Set to open in January 2011, the Center will boast the Palladium (a 1,600-seat concert hall), as well as a reconfigurable 500-700-seat proscenium theatre and a 200-seat studio theatre. Feinstein will oversee programming for all three stages.
Carmel Mayor Jim Brainard initially approached Feinstein about bringing his foundation to Indiana. According to Feinstein, "We had offers from several other places where we were considering putting the foundation, "which is dedicated to the preservation of the American popular song. The musician said that the state-of-the-art home of the foundation will not only be a research center, but also feature an exhibition space. "[It's] the first of its kind for American popular song," he told Playbill.com.
Feinstein states that his vision for the Center includes programming that will "reflect the diversity of our culture now," with music spanning "classical, to pop, to rock, to rap, bluegrass, country and soul." The Center will also serve as a home for local arts organizations, including symphony orchestras, dance companies and theatre organizations. Steven B. Libman serves as executive director.
"We want to have original theatre and to develop projects and ideas that can start perhaps in the black box and then move onward. The idea is to make it a living, breathing center for new art, as well as bringing in traditional performances and performers," Feinstein said.
The Center could also be the beneficiary of Feinstein's connections to the New York musical scene. With a roster of theatre luminaries gracing the stage of his New York nightclub, Feinstein's at the Regency, the musician said "anything is possible," when asked about programming crossover. The Center has already enlisted Chris Botti and Neil Sedaka for its opening gala. For seasonal programming, Feinstein said, "We have been in touch with many, many people. I don't know who has been confirmed, but I've already talked to all of my friends: Tony Bennett and Liza Minnelli. I've talked to all of them about coming to the Performing Arts Center. I want to create original shows and combinations of artists. It's a grand vision."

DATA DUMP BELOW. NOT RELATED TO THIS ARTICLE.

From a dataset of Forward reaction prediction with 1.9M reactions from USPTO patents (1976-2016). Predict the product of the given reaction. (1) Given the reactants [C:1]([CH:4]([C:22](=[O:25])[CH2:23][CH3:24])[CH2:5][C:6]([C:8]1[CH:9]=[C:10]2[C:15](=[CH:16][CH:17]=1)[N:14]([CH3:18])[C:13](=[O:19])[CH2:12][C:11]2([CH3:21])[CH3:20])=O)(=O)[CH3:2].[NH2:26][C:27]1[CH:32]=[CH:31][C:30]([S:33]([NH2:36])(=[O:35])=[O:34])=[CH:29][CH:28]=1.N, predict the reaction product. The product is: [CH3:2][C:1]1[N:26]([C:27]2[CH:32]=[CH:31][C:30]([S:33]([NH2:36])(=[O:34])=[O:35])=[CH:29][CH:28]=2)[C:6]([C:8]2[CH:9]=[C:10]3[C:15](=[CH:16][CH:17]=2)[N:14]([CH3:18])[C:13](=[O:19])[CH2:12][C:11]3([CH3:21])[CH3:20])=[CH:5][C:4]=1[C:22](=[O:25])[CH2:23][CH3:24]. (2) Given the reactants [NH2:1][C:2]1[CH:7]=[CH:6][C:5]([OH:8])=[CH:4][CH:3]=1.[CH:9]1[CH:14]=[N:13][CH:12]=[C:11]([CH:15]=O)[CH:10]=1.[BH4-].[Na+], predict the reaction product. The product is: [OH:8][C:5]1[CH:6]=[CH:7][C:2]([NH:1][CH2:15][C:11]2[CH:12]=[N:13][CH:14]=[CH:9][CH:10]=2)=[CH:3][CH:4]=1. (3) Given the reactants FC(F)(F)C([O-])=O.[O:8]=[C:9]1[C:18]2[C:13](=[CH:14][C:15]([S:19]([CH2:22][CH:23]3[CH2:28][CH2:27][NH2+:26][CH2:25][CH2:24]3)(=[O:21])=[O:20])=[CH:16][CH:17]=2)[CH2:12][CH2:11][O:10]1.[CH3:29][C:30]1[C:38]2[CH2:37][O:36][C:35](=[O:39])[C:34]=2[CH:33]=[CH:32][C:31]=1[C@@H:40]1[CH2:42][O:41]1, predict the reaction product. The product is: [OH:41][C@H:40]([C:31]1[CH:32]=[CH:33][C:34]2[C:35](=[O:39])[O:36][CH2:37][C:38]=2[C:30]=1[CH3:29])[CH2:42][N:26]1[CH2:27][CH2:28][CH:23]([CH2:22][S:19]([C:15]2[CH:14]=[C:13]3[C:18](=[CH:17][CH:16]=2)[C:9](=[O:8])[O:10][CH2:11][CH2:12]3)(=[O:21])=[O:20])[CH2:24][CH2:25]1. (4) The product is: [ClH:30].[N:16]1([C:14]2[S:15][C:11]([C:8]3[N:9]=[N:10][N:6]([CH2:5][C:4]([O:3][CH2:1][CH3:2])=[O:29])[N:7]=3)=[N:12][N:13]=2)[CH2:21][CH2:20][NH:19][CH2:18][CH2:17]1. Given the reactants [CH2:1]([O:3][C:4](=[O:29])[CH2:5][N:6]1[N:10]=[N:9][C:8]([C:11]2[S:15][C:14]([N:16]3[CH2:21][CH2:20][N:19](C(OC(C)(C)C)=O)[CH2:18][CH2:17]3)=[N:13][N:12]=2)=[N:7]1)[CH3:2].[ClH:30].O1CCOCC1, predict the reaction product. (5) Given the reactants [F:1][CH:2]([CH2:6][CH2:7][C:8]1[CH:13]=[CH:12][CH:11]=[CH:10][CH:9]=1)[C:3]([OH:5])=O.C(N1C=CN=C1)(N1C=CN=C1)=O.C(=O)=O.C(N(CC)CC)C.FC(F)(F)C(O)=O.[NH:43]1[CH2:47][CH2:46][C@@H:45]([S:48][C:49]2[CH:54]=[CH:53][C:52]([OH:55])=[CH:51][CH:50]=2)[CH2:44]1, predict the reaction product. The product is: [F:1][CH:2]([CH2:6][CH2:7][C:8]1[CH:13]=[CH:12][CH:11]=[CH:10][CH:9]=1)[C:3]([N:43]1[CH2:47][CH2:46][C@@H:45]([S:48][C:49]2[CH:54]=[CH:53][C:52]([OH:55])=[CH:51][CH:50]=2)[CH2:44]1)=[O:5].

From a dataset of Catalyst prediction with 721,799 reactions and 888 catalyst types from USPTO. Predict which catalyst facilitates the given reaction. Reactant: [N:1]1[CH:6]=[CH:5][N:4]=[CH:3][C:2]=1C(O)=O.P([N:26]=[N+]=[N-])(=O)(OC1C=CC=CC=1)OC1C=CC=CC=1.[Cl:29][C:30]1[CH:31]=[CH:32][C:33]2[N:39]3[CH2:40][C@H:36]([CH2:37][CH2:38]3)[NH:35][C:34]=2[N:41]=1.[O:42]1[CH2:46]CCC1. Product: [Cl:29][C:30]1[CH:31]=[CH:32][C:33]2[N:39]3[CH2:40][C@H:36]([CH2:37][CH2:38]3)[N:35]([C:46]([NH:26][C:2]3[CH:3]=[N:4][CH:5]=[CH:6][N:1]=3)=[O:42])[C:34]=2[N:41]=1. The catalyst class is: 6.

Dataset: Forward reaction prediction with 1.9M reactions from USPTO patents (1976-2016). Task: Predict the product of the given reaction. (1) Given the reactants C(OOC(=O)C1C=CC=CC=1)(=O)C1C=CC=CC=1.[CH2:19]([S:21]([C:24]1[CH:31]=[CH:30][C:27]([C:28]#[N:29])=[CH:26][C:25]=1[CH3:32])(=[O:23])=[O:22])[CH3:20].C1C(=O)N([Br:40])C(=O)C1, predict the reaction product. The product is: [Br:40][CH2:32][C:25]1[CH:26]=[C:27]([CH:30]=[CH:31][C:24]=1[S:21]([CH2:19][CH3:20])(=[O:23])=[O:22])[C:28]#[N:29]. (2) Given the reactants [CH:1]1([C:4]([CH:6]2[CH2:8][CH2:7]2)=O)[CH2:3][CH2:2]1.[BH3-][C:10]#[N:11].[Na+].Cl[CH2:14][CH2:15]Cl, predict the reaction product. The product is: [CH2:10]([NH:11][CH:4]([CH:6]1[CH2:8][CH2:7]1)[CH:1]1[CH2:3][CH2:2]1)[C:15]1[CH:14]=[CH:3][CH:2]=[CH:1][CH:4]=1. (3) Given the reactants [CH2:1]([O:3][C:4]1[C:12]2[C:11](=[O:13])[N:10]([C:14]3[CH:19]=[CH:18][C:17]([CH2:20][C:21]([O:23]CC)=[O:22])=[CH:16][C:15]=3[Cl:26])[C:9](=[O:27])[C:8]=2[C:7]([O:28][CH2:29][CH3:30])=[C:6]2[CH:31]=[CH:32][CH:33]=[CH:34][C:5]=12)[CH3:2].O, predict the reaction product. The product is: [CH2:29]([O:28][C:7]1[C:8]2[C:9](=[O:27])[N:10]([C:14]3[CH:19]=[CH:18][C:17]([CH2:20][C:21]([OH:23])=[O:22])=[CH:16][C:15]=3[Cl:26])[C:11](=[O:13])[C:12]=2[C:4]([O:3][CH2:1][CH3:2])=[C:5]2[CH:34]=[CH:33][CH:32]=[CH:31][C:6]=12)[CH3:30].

Feinstein will also perform at the Center, but laughed, "hopefully not to the point that people will get sick of me. There are certain series that I might curate or host if it's related to the American Popular Song, or even some classical series would be fun to help create."
His own aborning musical The Gold Room, "could very possibly start in Carmel, because it's a small musical," Feinstein said. "I don't want to use this as a selfish showcase for my own art. If it evolves and that works out, we'll see. Of course, I'd be thrilled." He is also at work on a musical piece with poet Maya Angelou that could also find its way to Indiana.
While the Feinstein Foundation research center will house "an extraordinary archive of sheet music and recordings and other material," the exhibit will boast ephemera and artifacts amassed by Feinstein and other archivists who have donated their collections.
Among the items Feinstein notes are a 99-page musical notebook of George Gershwin's, including unpublished melodies and a sketch that became "I Loves You Porgy." The Foundation is also in possession of pianos that belonged to various artists and writers, as well as what Feinstein bills as a "definitive collection of Andrews Sisters memorabilia. They are sort of a snap shot of American popular music, particularly in the 30's and 40's, being the most famous act of the times." Small items, such as cufflinks belonging to Harold Arlen and Frank Sinatra, a gold bracelet that belonged to George Gershwin and portraits of Jerome Kern may also be included in the mix.
"It has the potential of becoming very large," Feinstein said. "We're trying to figure out if we have the room to house all of it."